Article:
Large fireball detects ‘burning’ meteor in the sky over Scotland and Northern Ireland | UK News
There have been multiple reports of a mysterious “fireball” lighting up the night sky over Scotland and Northern Ireland on Thursday.
The UK Meteor Network has received more than 200 reports of “fireballs” being spotted in the night sky at around 9pm on Thursday.
It said it was “investigating to determine what the object is – a meteorite or space debris”.
Danny Nell, 21, witnessed the meteor while walking his dog in Johnstone, west of Paisley and Glasgow.
He said: “I was walking the dog when it was strange that at 10 o’clock at night, I saw the flash of light in the sky and immediately took out my phone to record.
“At first I thought it might be a fireworks show because there were a lot of matches in Scotland but quickly realized it wasn’t and just grabbed my phone to see if I could catch it.”
Another eyewitness, Steve Owens, astronomer and science communicator at the Glasgow Science Center saw the meteor as it flew over Scotland on Wednesday night.
Mr Owens told BBC Radio Scotland’s Good Morning Scotland: “It was unbelievable. I was sitting in my living room at exactly 10 o’clock last night and saw out the window, on the south side, this brilliant ball of fire, This meteor flew across the sky, and I could tell it was something special because I could see through the broken cloud.
“It couldn’t see perfectly; I could see that it was fragmenting, falling to pieces, there were small pieces coming out of it.
“And usually, if you see a meteor or a shooting star, they’re just tiny little streaks of light, they last for a fraction of a second, these streaks of light go across the sky for at least 10 seconds. – probably longer than that – and it moves from south to west, so it’s a pretty unbelievable sight.”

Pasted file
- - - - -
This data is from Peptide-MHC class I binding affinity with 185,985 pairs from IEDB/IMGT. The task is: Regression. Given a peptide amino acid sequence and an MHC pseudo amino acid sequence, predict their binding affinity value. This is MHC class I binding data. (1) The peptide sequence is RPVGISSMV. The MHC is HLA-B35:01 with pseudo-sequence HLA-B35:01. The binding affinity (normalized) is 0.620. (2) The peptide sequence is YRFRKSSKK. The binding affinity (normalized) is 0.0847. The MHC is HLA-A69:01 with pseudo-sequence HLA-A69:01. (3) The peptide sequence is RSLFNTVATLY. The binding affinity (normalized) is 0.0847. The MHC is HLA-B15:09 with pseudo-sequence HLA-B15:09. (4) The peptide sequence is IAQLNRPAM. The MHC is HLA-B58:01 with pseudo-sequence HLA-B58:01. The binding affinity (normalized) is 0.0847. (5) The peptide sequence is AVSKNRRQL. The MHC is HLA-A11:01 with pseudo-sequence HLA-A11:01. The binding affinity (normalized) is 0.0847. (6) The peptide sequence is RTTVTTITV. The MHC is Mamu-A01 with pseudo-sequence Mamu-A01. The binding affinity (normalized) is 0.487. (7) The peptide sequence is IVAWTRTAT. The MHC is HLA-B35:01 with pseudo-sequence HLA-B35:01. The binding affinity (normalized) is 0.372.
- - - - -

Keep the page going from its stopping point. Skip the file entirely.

Mr Owens said it was “very unlikely” that the fireball landed in Scotland.
One space account tweeted in the early hours of Thursday morning: “Large meteor spotted burning over Scotland and Northern Ireland.”
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Mr Owens also told BBC Radio Scotland: “Normally these little streaks of light, these little shooting stars, they all burn up and everything just dissipates and evaporates into the atmosphere, but what happened last night was even bigger. a little dust.
“The one from last night could have been the size of a golf ball or it could have been a cricket ball, maybe bigger than that, so it’s certainly not possible that debris could land.”
He continued: “The UK Meteor Network, which already has hundreds of reports from across Scotland and beyond, will be able to triangulate all of those reports to figure out its orbit.
“It looks to me like it’s heading… it’s definitely heading west and, given the people in Northern Ireland are reporting it’s seeing it, it could have gone. over land and ended up in the Atlantic, but that’s certainly not impossible. it landed – finding it would be a challenge.”